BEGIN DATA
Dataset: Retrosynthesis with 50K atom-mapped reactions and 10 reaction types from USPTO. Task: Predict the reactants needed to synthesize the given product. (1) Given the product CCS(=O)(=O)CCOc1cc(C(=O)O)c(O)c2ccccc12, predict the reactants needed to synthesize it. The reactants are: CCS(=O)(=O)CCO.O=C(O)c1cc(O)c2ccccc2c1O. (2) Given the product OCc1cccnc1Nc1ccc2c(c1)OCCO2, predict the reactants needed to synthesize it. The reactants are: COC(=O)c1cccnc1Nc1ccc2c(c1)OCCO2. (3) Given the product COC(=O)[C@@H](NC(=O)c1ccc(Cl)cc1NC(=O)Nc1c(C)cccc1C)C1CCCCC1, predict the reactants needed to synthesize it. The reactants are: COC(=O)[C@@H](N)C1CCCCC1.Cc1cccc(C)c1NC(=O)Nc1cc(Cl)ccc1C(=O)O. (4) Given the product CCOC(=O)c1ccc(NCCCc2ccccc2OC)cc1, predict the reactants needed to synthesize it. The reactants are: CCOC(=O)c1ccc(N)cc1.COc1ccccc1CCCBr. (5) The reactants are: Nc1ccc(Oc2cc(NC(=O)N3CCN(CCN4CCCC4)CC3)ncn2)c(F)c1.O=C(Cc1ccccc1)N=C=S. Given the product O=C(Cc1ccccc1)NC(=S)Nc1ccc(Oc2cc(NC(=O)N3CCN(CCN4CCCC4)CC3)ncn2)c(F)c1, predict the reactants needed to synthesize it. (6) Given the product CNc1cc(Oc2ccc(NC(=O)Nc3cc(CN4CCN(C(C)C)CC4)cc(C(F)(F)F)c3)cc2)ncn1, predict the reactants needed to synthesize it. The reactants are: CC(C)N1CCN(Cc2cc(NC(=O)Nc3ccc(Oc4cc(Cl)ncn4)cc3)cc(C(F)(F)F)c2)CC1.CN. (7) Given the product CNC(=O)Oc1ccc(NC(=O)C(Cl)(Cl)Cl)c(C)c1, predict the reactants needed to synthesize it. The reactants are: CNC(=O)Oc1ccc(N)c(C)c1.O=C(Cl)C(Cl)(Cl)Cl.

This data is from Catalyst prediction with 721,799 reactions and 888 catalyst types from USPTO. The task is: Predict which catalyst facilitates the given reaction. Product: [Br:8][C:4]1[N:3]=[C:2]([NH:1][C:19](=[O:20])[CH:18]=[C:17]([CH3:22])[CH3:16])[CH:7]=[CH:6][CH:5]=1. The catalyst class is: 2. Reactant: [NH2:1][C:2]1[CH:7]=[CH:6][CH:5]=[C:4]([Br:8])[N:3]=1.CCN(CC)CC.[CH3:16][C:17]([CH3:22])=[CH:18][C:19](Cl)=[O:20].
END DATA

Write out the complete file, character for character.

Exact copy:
Dataset: Retrosynthesis with 50K atom-mapped reactions and 10 reaction types from USPTO. Task: Predict the reactants needed to synthesize the given product. (1) Given the product CCS(=O)(=O)CCOc1cc(C(=O)O)c(O)c2ccccc12, predict the reactants needed to synthesize it. The reactants are: CCS(=O)(=O)CCO.O=C(O)c1cc(O)c2ccccc2c1O. (2) Given the product OCc1cccnc1Nc1ccc2c(c1)OCCO2, predict the reactants needed to synthesize it. The reactants are: COC(=O)c1cccnc1Nc1ccc2c(c1)OCCO2. (3) Given the product COC(=O)[C@@H](NC(=O)c1ccc(Cl)cc1NC(=O)Nc1c(C)cccc1C)C1CCCCC1, predict the reactants needed to synthesize it. The reactants are: COC(=O)[C@@H](N)C1CCCCC1.Cc1cccc(C)c1NC(=O)Nc1cc(Cl)ccc1C(=O)O. (4) Given the product CCOC(=O)c1ccc(NCCCc2ccccc2OC)cc1, predict the reactants needed to synthesize it. The reactants are: CCOC(=O)c1ccc(N)cc1.COc1ccccc1CCCBr. (5) The reactants are: Nc1ccc(Oc2cc(NC(=O)N3CCN(CCN4CCCC4)CC3)ncn2)c(F)c1.O=C(Cc1ccccc1)N=C=S. Given the product O=C(Cc1ccccc1)NC(=S)Nc1ccc(Oc2cc(NC(=O)N3CCN(CCN4CCCC4)CC3)ncn2)c(F)c1, predict the reactants needed to synthesize it. (6) Given the product CNc1cc(Oc2ccc(NC(=O)Nc3cc(CN4CCN(C(C)C)CC4)cc(C(F)(F)F)c3)cc2)ncn1, predict the reactants needed to synthesize it. The reactants are: CC(C)N1CCN(Cc2cc(NC(=O)Nc3ccc(Oc4cc(Cl)ncn4)cc3)cc(C(F)(F)F)c2)CC1.CN. (7) Given the product CNC(=O)Oc1ccc(NC(=O)C(Cl)(Cl)Cl)c(C)c1, predict the reactants needed to synthesize it. The reactants are: CNC(=O)Oc1ccc(N)c(C)c1.O=C(Cl)C(Cl)(Cl)Cl.

This data is from Catalyst prediction with 721,799 reactions and 888 catalyst types from USPTO. The task is: Predict which catalyst facilitates the given reaction. Product: [Br:8][C:4]1[N:3]=[C:2]([NH:1][C:19](=[O:20])[CH:18]=[C:17]([CH3:22])[CH3:16])[CH:7]=[CH:6][CH:5]=1. The catalyst class is: 2. Reactant: [NH2:1][C:2]1[CH:7]=[CH:6][CH:5]=[C:4]([Br:8])[N:3]=1.CCN(CC)CC.[CH3:16][C:17]([CH3:22])=[CH:18][C:19](Cl)=[O:20].